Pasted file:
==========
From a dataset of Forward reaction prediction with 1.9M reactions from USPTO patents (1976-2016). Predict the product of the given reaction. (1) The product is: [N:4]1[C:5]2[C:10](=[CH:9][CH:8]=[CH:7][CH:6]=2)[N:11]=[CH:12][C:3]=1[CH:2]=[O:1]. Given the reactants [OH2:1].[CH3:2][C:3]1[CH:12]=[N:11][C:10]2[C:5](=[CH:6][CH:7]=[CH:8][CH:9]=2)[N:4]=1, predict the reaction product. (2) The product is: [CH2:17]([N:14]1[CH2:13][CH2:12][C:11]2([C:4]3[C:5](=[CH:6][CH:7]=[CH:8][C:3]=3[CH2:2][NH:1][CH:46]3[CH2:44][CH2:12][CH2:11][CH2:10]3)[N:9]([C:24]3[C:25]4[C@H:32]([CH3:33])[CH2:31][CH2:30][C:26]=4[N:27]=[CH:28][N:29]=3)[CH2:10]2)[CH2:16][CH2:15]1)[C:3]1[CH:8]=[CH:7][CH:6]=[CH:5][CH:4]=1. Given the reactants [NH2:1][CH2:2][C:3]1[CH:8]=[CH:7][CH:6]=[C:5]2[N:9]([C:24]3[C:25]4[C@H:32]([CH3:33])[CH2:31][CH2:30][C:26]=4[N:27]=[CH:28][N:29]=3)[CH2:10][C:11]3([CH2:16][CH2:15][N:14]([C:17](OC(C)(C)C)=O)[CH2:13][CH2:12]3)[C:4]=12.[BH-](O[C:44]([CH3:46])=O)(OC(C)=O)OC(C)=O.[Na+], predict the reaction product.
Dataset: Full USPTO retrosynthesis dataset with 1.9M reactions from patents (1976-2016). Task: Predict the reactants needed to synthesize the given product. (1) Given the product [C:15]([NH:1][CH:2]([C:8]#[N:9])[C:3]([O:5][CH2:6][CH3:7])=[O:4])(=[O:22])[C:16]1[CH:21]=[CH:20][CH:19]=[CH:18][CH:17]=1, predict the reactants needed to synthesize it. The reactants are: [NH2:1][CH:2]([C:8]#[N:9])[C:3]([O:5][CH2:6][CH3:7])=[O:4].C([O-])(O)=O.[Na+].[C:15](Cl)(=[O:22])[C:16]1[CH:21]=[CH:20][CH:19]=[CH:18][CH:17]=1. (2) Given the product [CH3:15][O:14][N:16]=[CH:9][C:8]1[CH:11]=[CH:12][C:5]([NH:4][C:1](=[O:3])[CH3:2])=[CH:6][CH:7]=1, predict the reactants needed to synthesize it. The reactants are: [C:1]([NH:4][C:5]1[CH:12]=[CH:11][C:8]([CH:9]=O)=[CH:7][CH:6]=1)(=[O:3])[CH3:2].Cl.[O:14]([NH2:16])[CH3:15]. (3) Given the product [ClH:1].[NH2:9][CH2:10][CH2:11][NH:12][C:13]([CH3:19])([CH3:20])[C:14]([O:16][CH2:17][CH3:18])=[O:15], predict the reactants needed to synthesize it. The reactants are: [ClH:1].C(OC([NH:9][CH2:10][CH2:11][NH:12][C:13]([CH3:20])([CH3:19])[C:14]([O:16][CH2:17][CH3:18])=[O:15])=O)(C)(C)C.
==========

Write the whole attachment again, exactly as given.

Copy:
From a dataset of Forward reaction prediction with 1.9M reactions from USPTO patents (1976-2016). Predict the product of the given reaction. (1) The product is: [N:4]1[C:5]2[C:10](=[CH:9][CH:8]=[CH:7][CH:6]=2)[N:11]=[CH:12][C:3]=1[CH:2]=[O:1]. Given the reactants [OH2:1].[CH3:2][C:3]1[CH:12]=[N:11][C:10]2[C:5](=[CH:6][CH:7]=[CH:8][CH:9]=2)[N:4]=1, predict the reaction product. (2) The product is: [CH2:17]([N:14]1[CH2:13][CH2:12][C:11]2([C:4]3[C:5](=[CH:6][CH:7]=[CH:8][C:3]=3[CH2:2][NH:1][CH:46]3[CH2:44][CH2:12][CH2:11][CH2:10]3)[N:9]([C:24]3[C:25]4[C@H:32]([CH3:33])[CH2:31][CH2:30][C:26]=4[N:27]=[CH:28][N:29]=3)[CH2:10]2)[CH2:16][CH2:15]1)[C:3]1[CH:8]=[CH:7][CH:6]=[CH:5][CH:4]=1. Given the reactants [NH2:1][CH2:2][C:3]1[CH:8]=[CH:7][CH:6]=[C:5]2[N:9]([C:24]3[C:25]4[C@H:32]([CH3:33])[CH2:31][CH2:30][C:26]=4[N:27]=[CH:28][N:29]=3)[CH2:10][C:11]3([CH2:16][CH2:15][N:14]([C:17](OC(C)(C)C)=O)[CH2:13][CH2:12]3)[C:4]=12.[BH-](O[C:44]([CH3:46])=O)(OC(C)=O)OC(C)=O.[Na+], predict the reaction product.
Dataset: Full USPTO retrosynthesis dataset with 1.9M reactions from patents (1976-2016). Task: Predict the reactants needed to synthesize the given product. (1) Given the product [C:15]([NH:1][CH:2]([C:8]#[N:9])[C:3]([O:5][CH2:6][CH3:7])=[O:4])(=[O:22])[C:16]1[CH:21]=[CH:20][CH:19]=[CH:18][CH:17]=1, predict the reactants needed to synthesize it. The reactants are: [NH2:1][CH:2]([C:8]#[N:9])[C:3]([O:5][CH2:6][CH3:7])=[O:4].C([O-])(O)=O.[Na+].[C:15](Cl)(=[O:22])[C:16]1[CH:21]=[CH:20][CH:19]=[CH:18][CH:17]=1. (2) Given the product [CH3:15][O:14][N:16]=[CH:9][C:8]1[CH:11]=[CH:12][C:5]([NH:4][C:1](=[O:3])[CH3:2])=[CH:6][CH:7]=1, predict the reactants needed to synthesize it. The reactants are: [C:1]([NH:4][C:5]1[CH:12]=[CH:11][C:8]([CH:9]=O)=[CH:7][CH:6]=1)(=[O:3])[CH3:2].Cl.[O:14]([NH2:16])[CH3:15]. (3) Given the product [ClH:1].[NH2:9][CH2:10][CH2:11][NH:12][C:13]([CH3:19])([CH3:20])[C:14]([O:16][CH2:17][CH3:18])=[O:15], predict the reactants needed to synthesize it. The reactants are: [ClH:1].C(OC([NH:9][CH2:10][CH2:11][NH:12][C:13]([CH3:20])([CH3:19])[C:14]([O:16][CH2:17][CH3:18])=[O:15])=O)(C)(C)C.